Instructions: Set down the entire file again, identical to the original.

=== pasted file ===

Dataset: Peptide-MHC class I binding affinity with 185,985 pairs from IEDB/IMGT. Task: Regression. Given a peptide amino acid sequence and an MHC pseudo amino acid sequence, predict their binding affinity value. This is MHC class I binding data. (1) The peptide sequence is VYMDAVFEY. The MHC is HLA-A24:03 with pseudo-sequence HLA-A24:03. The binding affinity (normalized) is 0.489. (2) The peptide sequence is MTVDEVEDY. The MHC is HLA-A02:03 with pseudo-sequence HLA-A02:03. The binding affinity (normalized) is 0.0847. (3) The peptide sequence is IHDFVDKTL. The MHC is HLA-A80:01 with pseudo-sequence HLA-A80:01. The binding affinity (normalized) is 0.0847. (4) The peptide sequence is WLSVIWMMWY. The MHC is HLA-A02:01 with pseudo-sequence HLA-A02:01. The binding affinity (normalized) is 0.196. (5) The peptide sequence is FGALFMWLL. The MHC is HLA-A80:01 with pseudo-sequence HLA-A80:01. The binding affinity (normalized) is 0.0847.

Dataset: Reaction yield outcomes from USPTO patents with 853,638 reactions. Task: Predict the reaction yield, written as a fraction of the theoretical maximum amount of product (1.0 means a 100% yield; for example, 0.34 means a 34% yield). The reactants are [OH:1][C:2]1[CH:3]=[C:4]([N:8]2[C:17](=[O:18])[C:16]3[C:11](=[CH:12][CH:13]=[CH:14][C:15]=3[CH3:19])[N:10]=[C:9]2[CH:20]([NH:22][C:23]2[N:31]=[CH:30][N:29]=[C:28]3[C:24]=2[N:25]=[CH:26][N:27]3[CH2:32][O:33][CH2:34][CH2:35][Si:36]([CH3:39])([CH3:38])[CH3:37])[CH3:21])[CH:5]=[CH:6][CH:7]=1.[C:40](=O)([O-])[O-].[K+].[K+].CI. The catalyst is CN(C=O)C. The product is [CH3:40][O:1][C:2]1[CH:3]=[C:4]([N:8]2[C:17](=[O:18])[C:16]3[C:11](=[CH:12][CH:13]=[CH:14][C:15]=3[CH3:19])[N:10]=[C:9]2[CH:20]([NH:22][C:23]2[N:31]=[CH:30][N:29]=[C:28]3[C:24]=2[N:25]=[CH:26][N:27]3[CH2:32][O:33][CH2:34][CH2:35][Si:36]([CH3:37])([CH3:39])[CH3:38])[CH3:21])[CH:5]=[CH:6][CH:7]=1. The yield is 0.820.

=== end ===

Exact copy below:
Dataset: Peptide-MHC class I binding affinity with 185,985 pairs from IEDB/IMGT. Task: Regression. Given a peptide amino acid sequence and an MHC pseudo amino acid sequence, predict their binding affinity value. This is MHC class I binding data. (1) The peptide sequence is VYMDAVFEY. The MHC is HLA-A24:03 with pseudo-sequence HLA-A24:03. The binding affinity (normalized) is 0.489. (2) The peptide sequence is MTVDEVEDY. The MHC is HLA-A02:03 with pseudo-sequence HLA-A02:03. The binding affinity (normalized) is 0.0847. (3) The peptide sequence is IHDFVDKTL. The MHC is HLA-A80:01 with pseudo-sequence HLA-A80:01. The binding affinity (normalized) is 0.0847. (4) The peptide sequence is WLSVIWMMWY. The MHC is HLA-A02:01 with pseudo-sequence HLA-A02:01. The binding affinity (normalized) is 0.196. (5) The peptide sequence is FGALFMWLL. The MHC is HLA-A80:01 with pseudo-sequence HLA-A80:01. The binding affinity (normalized) is 0.0847.

Dataset: Reaction yield outcomes from USPTO patents with 853,638 reactions. Task: Predict the reaction yield, written as a fraction of the theoretical maximum amount of product (1.0 means a 100% yield; for example, 0.34 means a 34% yield). The reactants are [OH:1][C:2]1[CH:3]=[C:4]([N:8]2[C:17](=[O:18])[C:16]3[C:11](=[CH:12][CH:13]=[CH:14][C:15]=3[CH3:19])[N:10]=[C:9]2[CH:20]([NH:22][C:23]2[N:31]=[CH:30][N:29]=[C:28]3[C:24]=2[N:25]=[CH:26][N:27]3[CH2:32][O:33][CH2:34][CH2:35][Si:36]([CH3:39])([CH3:38])[CH3:37])[CH3:21])[CH:5]=[CH:6][CH:7]=1.[C:40](=O)([O-])[O-].[K+].[K+].CI. The catalyst is CN(C=O)C. The product is [CH3:40][O:1][C:2]1[CH:3]=[C:4]([N:8]2[C:17](=[O:18])[C:16]3[C:11](=[CH:12][CH:13]=[CH:14][C:15]=3[CH3:19])[N:10]=[C:9]2[CH:20]([NH:22][C:23]2[N:31]=[CH:30][N:29]=[C:28]3[C:24]=2[N:25]=[CH:26][N:27]3[CH2:32][O:33][CH2:34][CH2:35][Si:36]([CH3:37])([CH3:39])[CH3:38])[CH3:21])[CH:5]=[CH:6][CH:7]=1. The yield is 0.820.